Updated: Mar 24
Life is hard enough but can feel almost impossible when you are fighting your mind along the way. Have you ever experienced crippling self-doubt, worst-case scenario deep dives, or been stuck on the rumination treadmill?
Elite sport is a place that teaches athletes in no uncertain terms the value of effective thinking. Outcomes are clearly defined and the process is there for everyone to see. You have two highly trained athletes going head to head, and it quickly becomes clear when one of them has the better mental game.
As an elite sport psychologist for over 20 years, it has been my job to help athletes learn to interact more efficiently with their minds.
I believe that these insights and skills are not just useful for athletes, but essential for everyone in today’s fast-paced, pressure-filled world. We can all learn how to think more simply and easily.
Let’s be clear. You could succeed — and probably are — without checking and challenging your thinking. It’s like driving a car without changing the oil or taking it in for regular maintenance. Sure, it’s still running (and think of the money you’re saving!). But the gas mileage sucks and the engine is making strange noises…who knows how much better it could be running with a few simple tune-ups?
How well is your mind running, by the way?
How would you even know if you’re not tuning in to it?
The thing is, we don’t get handed mind instruction manuals at birth. So we learn by living, assuming that whatever is happening in our heads is “normal.” We end up habitually driving with our minds in second gear. At times, we unintentionally compromise both our performance and our happiness. And we can’t even turn to the manual’s troubleshooting page for help.
Savvy athletes looking for an edge don’t leave their minds’ performance to chance or wait for life to teach them its lessons. You don’t have to, either. Each topic below contains mind-unlocking insights and strategies that will help you think smarter, faster, and perform better under pressure.
1. Bust Common Mind Myths
My Mind Has It In For Me
Your mind is a thinking machine, producing over 60,000 thoughts a day. Most thoughts are so ephemeral and inconsequential, we are unaware of having thought them.
It’s not our mind, but our mental habits that get us into trouble. We inadvertently teach ourselves to hook onto particular thoughts, and not always the most useful ones.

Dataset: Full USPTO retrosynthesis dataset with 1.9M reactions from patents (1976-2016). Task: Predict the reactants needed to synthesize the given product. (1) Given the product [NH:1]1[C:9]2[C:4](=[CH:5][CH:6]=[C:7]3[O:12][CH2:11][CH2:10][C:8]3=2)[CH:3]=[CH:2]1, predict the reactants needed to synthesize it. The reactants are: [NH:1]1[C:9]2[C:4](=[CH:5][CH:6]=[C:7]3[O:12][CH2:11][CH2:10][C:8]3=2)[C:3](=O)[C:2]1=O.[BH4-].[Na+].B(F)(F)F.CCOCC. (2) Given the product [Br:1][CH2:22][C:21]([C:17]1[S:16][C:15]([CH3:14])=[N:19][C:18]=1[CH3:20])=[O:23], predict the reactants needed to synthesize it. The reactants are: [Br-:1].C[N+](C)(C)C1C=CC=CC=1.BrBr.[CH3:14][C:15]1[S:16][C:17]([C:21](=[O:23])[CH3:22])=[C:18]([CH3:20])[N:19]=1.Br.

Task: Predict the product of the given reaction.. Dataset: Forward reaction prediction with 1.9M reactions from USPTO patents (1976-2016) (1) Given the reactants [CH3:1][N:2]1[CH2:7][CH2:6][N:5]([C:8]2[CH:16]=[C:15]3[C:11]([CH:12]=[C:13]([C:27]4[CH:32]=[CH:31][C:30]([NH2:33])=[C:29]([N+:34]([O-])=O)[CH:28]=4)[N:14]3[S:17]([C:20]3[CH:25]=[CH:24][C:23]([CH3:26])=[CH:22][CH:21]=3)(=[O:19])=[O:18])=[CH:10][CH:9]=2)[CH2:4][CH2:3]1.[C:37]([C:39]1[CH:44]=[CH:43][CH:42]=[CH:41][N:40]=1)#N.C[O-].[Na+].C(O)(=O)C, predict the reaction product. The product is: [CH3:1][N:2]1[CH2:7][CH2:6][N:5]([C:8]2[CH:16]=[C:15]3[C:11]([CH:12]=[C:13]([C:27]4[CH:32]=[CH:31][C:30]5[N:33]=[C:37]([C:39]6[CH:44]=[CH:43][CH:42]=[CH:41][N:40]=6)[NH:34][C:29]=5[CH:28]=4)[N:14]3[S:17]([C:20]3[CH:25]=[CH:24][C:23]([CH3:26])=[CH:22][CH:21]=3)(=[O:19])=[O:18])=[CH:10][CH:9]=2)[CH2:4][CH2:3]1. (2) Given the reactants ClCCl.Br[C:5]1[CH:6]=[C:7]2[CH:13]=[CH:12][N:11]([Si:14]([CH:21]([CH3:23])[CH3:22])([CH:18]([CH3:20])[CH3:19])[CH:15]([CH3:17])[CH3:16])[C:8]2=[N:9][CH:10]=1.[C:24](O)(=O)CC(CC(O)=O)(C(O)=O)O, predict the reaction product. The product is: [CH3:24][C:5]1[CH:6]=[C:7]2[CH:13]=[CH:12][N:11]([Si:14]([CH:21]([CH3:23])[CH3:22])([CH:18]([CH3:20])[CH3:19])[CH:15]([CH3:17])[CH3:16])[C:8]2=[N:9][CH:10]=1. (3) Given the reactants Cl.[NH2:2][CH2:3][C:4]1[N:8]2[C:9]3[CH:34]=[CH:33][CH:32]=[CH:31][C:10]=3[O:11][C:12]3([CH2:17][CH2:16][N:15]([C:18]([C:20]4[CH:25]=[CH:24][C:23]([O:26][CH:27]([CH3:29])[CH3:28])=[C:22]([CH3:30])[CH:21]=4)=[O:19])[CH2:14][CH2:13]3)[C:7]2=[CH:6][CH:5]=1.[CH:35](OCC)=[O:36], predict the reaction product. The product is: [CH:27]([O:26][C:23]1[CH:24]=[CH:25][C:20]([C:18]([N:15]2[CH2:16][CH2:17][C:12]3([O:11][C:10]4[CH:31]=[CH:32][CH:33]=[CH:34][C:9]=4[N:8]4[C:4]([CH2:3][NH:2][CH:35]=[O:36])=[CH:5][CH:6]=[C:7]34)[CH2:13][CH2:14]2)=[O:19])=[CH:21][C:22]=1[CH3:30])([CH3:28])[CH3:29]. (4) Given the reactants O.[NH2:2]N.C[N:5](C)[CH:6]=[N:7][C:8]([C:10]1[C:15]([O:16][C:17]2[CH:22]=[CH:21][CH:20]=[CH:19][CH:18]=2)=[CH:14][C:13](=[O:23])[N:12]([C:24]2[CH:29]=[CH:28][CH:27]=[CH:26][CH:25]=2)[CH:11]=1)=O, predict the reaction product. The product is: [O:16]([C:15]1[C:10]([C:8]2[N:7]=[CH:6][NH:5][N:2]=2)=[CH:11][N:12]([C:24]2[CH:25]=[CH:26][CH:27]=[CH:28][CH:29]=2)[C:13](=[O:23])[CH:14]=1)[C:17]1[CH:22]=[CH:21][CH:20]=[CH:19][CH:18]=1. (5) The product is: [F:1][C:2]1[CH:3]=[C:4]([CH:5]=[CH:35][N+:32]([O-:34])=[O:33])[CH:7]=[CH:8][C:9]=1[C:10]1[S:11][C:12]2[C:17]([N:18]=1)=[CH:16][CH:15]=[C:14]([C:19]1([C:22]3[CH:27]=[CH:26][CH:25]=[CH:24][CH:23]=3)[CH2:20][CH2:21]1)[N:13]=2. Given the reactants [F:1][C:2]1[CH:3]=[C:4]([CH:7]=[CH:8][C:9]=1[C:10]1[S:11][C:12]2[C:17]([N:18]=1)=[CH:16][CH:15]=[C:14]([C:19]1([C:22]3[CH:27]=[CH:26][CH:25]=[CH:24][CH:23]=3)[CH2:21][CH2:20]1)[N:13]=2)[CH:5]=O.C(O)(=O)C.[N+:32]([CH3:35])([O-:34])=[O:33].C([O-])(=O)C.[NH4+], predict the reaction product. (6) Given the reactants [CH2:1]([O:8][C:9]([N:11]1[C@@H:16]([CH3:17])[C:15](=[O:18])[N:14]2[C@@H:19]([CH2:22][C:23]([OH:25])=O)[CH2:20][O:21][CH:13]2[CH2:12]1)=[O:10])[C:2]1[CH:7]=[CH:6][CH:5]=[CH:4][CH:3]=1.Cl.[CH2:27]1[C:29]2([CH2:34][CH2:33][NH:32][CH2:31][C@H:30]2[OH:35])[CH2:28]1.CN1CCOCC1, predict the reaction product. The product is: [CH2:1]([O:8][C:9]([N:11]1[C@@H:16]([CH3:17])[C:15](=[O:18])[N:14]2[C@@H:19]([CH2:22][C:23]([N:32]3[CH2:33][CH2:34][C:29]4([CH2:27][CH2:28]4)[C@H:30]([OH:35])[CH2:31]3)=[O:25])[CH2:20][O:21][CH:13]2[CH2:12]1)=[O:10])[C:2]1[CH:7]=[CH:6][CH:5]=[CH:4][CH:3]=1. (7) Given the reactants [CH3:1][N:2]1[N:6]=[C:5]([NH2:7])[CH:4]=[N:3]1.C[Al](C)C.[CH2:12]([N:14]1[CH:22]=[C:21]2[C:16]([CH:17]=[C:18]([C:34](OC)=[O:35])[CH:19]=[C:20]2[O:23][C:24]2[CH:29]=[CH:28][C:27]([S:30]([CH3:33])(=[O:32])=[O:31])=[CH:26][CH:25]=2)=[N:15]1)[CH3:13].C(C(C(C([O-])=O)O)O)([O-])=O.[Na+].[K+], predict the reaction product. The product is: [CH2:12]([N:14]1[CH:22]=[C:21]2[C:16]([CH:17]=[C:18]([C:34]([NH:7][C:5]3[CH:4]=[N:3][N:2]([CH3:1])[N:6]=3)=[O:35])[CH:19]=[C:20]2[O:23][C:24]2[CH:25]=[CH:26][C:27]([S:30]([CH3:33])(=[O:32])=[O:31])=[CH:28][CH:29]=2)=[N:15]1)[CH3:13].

We bust this myth by recognising that we can choose and change the thoughts we want to engage with, or not.
My Mind Should Make Me Happy
Unfortunately, evolution favoured our survival over our happiness. This reality meant that our minds have been honed more as threat assessors than happiness machines.
The good news is that we have since evolved into the only species on the planet with the ability to be aware of, observe, and evaluate the usefulness of our thoughts.
We bust this myth when we appreciate that happiness is not an entitlement but rather something we cultivate.
I Can Control My Thoughts
Ever try to not think about something? Try not thinking about a pink elephant. Ha, gotcha.
We bust this myth when we stop trying to control our thoughts in favour of building better relationships with them. Here, no thought is unwelcome; rather it may just get less air time.
2. Make Friends With Your Thoughts
Turning Inward Can Be Hard To Do
It turns out that most people don’t really like being alone with their thoughts. Researchers have found that, for some people, a self-inflicted electric shock was preferable to being alone with their thinking. Gulp.
Particularly for those of us fed a steady diet of technological distractions, this idea of just being still and turning inward can feel aversive at first.
It can be helpful to liken the practice of observing your thoughts to how it feels like going to the gym. Every time we spend doing this will be different, just like some fitness sessions make us hurt, while others seem easier.
And while the thought watching road may be uneven, it’s the trend over time that counts. Keep at it!
Name That Thought
In the interest of getting to know what’s going on in your mind, it can be a good exercise to be still, notice what your mind is doing, and label (without judgment) what’s happening. As in “thinking.” “planning.” “fantasizing.”…etc.
This can be helpful as a way to stabilize our attention to what is happening by giving us more to attend to. Jeff Warren, meditation teacher extraordinaire, talks about this being the practice of using thinking to hack our thinking.
3. Deflating Unhelpful Thoughts
Without a way of checking in, we are often lost in the stream of thinking, not even realising how unhelpful some of it is. We can choose which thoughts to buy into and which ones to let slide on by. Here are two ways to strengthen our awareness about which is which.
Ask The Magic Question: Is this thought helpful? The beauty of this question is that it side-steps the “but it’s not fair!” or “it shouldn’t be this way” arguments we can get into that can end up reinforcing our negative thinking.
We practice accepting the unhelpful nature of the thought (without falling unintentionally into the trap of castigating our minds for being so unhelpful…which is — you guessed it — just another unhelpful thought). This simple acknowledgment (if done with self-compassion and non-judgment) can often be a game-changer all by itself.
Buffer Yourself From Unhelpful Thoughts
Rather than trying to control or get rid of unhelpful thoughts, this is about gaining some psychic distance from them or even gleefully taking the piss out of them.